Is now a good time to buy or a good time to sell? Westpac's REDnews asked Alistair Helm and this is his view

Is now a good time to buy or a good time to sell? Westpac's REDnews asked Alistair Helm and this is his view
Is now a good time to buy or a good time to sell? Image sourced from Shutterstock.com

By Alistair Helm*

It’s the perennial property question – is this a good time to buy or a good time to sell?

As ever, the answer to the question will entirely depend upon who you ask and is why discussions on the property market often end up being lengthy, confusing and riddled with conflicting opinions.

An undeniable fact is that the current property market is cooling.

Sales volumes as reported by the Real Estate Institute are slowing and have been doing so for over 9 months.

At the peak of the market we were seeing 221 property sales per day across the whole country and that has fallen by 6% to 207 per day.

To give some context, at the lowest point of the depressed property market around 2009 we saw just 147 property sales per day.

The current slow-down is the result of an easing in demand. This is driven in part by access to finance being harder while the cost of finance has started to rise from the lowest mortgage rates in living memory. So far this year we have seen four interest rate rises and this has sapped the confidence of buyers.

We are clearly now in that part of the property market cycle where interest rates are likely to keep rising than falling.

Add to this the restrictions imposed by the Reserve Bank on buyers with deposits of less than 20% and you have two very powerful influencers that will continue for at least the next 12 months.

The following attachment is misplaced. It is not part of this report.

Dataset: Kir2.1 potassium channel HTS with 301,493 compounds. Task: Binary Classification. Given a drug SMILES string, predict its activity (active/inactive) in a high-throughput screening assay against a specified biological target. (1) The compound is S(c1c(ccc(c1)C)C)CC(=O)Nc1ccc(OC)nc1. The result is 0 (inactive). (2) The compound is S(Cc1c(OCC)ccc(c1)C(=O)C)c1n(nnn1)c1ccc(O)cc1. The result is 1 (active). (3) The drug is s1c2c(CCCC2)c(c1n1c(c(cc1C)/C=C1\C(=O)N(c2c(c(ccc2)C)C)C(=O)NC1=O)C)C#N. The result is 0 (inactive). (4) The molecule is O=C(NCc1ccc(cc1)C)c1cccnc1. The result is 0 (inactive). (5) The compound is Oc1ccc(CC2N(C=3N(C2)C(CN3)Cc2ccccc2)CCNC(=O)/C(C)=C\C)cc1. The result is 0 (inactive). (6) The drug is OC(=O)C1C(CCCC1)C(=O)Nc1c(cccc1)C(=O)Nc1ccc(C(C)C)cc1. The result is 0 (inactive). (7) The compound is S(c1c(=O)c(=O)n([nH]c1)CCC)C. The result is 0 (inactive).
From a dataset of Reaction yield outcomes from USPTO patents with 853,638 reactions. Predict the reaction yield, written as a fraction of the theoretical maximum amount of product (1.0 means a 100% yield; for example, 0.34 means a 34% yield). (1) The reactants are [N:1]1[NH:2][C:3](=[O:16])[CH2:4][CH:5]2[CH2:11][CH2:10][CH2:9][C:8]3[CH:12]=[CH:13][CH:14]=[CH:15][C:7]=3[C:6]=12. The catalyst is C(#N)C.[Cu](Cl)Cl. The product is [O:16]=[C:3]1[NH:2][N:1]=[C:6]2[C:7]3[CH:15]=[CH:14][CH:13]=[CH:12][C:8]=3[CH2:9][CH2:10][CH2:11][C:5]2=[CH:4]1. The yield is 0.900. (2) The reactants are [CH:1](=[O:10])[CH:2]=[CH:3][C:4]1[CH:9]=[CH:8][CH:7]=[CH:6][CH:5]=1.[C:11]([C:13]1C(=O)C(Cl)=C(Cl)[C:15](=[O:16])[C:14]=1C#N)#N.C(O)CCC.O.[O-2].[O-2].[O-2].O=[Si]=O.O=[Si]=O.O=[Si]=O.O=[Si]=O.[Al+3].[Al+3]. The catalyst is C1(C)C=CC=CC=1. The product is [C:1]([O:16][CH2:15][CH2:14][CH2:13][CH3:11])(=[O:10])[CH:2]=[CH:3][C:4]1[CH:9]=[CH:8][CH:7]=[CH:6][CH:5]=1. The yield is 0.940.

A key fact of the cyclical property market is that sales volumes lead price movement. That is why prices are still being reported as growing on a year-on-year basis.

That rate of growth however is slowing and will continue to do so. I suspect that it will slow to a point where sometime early next year we may well be seeing property prices at a national level start to fall on a month by month basis.

This does not mean we are about to see a property market collapse or that the famed bubble has burst. It is simply that property prices, on an aggregated basis, have stretched the financial capability of buyers.

Pitted against these buyers are sellers who have inflated expectations.

This is part of the reason why sales volumes have fallen. It has also created a classic Mexican standoff between sellers and buyers with the agent sitting in the middle trying to mediate.  This extended mediation is stretching out the transaction time.

As a buyer this is welcome news as a year ago the market was so heated that it was causing a degree of panic with some buyers ignoring appropriate due-diligence as they desperately tried to get on the speeding train that the market was at that time.

That train is slowing significantly and buyers can now take their time and act more rationally.

The outlook for the coming year will rely on the core principle that property moves in cycles and we are on the down side of the cycle. My belief is that this will be short lived. By this time next year I foresee the market showing signs of strengthening, at least in terms of volume sales as the lead indicator. Four key factors will drive this:

  1. Economic growth. The coming years are, by all estimates, likely to see healthy economic activity as global markets continue to strengthen and the domestic economy powers on with our global trade increasing across our primary industries
     
  2. Immigration. This is forecast to remain strong as New Zealand becomes an attractive economic base for new migrants and an appealing place to live
     
  3. Financial adjustment. Buyers will by this time next year have become adjusted to the new mortgage rates and deposit requirements. It is worth remembering that there is an ever-growing group of buyers that want to get into the market but are finding it tough – for now